A Step-by-Step Guide to Making a Website Design From Scratch. Part One: Figuring Out What Kind of Website You Need

Do designers need to know the basics of design or should designers be able to program? This is a controversial question, to which everyone finds his own answer. However, given the growing trend among employers for cross-functional specialists, an undoubted advantage for the programmer will be an understanding of how to use and combine graphic elements, fonts and colors on the site. And in freelancing it will also allow you to realize more complex and well-paid projects, where the quality is often evaluated not only in terms of functionality, but also in terms of creativity.

This guide consists of three parts. This one is devoted to the collection of necessary information, the next one tells about the development of visual concept of the site, and the final one contains tools for designing a layout.

“It doesn’t make sense,” said the mind.
“It’s ridiculous,” observed experience.
“It’s useless,” cut off common sense.
“Oh, that’s beautiful!” – rejoiced the customer.

Briefing


In the process of developing a Web site, design is not the first priority. First you need to do a brief with the customer and determine the main goal. This, at a minimum, will protect you from possible overdubs, when you have copied half of the site, and the customer says that this is not what he had in mind (although from the small changes still can not get away). But the design is closely intertwined with the concept of the site and its functional direction. So before you sit down to design layouts and font combinations, I recommend to learn in detail:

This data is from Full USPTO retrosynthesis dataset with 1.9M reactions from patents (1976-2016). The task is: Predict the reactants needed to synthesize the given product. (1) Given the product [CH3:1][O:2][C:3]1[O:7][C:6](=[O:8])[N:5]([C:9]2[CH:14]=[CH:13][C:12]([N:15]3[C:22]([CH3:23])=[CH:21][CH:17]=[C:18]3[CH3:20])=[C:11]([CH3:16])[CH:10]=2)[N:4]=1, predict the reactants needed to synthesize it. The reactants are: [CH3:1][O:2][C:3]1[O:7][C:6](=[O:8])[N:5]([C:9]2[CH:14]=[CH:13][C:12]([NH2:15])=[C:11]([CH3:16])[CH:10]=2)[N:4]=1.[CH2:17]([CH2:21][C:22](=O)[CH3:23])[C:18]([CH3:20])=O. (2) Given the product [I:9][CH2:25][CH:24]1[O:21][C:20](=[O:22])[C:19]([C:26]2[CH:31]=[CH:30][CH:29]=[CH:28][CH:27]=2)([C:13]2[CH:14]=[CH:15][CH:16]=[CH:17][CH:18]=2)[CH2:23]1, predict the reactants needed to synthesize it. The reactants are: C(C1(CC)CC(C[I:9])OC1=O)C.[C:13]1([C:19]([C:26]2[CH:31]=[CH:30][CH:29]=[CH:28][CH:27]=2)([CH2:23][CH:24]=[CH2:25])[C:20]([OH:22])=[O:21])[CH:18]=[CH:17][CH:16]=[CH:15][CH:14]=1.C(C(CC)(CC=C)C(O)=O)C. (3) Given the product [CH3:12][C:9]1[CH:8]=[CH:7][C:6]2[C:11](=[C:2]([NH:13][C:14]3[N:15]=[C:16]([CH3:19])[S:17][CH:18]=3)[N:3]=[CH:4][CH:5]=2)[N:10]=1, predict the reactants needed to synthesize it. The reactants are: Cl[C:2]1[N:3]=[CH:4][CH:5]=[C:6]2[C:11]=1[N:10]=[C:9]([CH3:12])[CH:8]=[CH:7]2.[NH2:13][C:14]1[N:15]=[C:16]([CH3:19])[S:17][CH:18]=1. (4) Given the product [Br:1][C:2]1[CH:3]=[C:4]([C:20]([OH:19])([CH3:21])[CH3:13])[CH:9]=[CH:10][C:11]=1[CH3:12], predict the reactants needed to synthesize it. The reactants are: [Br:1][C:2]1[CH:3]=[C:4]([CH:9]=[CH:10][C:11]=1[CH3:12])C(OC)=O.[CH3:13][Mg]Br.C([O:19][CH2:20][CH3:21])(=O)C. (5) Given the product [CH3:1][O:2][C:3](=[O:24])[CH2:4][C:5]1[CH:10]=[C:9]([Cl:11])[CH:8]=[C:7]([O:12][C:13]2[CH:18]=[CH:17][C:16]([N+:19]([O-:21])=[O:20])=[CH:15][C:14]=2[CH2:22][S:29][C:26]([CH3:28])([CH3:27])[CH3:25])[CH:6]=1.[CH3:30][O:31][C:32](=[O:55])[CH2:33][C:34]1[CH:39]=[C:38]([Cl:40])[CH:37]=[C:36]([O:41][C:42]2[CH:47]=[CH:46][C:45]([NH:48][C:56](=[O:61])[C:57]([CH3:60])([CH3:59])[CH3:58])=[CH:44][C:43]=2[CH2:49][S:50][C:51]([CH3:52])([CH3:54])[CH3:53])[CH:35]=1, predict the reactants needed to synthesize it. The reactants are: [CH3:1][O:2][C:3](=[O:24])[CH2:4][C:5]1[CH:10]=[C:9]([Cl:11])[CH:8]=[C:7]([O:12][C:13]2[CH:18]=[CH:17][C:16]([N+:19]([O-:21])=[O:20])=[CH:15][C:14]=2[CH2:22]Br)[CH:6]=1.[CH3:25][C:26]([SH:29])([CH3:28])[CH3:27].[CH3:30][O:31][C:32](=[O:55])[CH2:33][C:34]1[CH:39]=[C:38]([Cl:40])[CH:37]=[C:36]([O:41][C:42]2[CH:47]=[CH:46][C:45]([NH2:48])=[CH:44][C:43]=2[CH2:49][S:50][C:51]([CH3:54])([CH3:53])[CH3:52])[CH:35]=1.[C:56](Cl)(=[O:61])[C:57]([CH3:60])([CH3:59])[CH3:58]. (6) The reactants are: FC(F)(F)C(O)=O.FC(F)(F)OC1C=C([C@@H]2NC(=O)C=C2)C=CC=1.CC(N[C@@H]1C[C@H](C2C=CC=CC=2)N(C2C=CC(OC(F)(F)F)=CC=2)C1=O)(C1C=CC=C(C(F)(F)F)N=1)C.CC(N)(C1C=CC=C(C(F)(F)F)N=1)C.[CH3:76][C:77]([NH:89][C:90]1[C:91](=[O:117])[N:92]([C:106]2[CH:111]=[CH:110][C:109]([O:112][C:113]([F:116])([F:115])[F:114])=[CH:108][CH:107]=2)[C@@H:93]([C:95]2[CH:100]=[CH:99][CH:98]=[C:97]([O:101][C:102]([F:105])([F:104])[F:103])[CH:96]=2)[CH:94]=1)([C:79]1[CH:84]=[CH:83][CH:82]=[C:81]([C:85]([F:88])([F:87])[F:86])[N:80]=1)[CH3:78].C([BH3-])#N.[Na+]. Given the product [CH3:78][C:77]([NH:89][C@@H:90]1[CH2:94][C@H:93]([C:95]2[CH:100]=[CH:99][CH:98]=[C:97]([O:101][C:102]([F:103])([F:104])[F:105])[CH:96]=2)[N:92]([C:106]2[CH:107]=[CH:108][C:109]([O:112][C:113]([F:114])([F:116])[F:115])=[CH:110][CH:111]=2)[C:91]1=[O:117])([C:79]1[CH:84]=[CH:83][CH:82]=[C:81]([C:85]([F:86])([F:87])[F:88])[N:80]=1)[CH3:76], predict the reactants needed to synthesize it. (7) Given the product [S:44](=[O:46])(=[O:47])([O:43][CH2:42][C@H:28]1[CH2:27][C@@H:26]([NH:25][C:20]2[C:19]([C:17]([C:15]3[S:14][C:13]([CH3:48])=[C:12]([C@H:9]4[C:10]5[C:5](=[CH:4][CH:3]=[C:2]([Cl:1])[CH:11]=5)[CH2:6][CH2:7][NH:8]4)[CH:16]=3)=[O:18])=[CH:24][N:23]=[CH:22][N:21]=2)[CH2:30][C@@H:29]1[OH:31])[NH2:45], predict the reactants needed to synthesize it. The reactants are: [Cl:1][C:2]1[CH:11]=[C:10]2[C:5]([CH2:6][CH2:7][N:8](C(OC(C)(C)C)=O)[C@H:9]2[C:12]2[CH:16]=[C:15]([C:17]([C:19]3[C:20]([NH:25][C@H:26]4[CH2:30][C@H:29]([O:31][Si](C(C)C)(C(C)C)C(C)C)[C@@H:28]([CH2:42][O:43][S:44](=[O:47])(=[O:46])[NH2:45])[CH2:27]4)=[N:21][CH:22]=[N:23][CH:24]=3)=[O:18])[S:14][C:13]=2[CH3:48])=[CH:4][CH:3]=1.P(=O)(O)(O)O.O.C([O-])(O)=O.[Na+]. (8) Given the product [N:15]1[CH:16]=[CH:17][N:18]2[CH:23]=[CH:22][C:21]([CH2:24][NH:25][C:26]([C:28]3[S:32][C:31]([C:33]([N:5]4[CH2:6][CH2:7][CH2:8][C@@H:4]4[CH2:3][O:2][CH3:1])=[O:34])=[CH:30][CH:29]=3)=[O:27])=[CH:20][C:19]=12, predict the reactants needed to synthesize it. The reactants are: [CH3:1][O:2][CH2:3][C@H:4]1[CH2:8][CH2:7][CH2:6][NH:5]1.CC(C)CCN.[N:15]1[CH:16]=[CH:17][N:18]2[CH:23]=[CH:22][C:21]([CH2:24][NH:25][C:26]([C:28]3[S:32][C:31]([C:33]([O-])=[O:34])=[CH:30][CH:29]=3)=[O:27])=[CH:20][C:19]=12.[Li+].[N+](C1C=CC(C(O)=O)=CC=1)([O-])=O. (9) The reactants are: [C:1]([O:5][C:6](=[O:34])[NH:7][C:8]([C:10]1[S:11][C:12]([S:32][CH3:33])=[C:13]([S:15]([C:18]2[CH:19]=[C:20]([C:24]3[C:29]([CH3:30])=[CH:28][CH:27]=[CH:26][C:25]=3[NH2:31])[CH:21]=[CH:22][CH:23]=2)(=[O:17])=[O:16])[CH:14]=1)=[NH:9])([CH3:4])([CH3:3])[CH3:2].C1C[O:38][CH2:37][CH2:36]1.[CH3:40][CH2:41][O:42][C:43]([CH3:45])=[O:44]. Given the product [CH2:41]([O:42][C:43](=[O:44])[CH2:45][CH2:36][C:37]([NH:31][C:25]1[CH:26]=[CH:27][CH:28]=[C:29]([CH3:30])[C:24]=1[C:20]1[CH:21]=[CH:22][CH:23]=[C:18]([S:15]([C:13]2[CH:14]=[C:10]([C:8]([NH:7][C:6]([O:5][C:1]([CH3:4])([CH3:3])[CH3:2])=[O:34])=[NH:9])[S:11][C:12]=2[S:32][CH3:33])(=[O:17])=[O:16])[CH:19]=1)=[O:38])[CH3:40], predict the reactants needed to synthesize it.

What does the company do?


What is the intended use of the site for business (to make sales, generate leads, inform or strengthen the brand, etc.)?
Who is the target audience for the site (what are the socio-demographic characteristics, lifestyle, what motivates and frustrates them)?
Does the customer have an understanding or vision of what functionality the site should provide?
What task or “pain” of the user is the company solving through the site?
Does it have a brand book or corporate identity?
Who does the company see as its competitors?
What sites do you like in terms of design (references)?
Of course, when the customer gives you a ready and well-designed brandbook, your task is just to deal with it (what colors, what fonts, what kind of pictures, photos and even composition). In fact, the visual style of the site has already done for you, the only thing left is to design, arrange and layout everything intelligently. But if there is no brandbook, the selection of fonts, colors, and visual style in general falls on your shoulders. Unless, of course, the customer has not attached to the TOR designer 🙂 But do not panic, divide the elephant into parts and act step by step.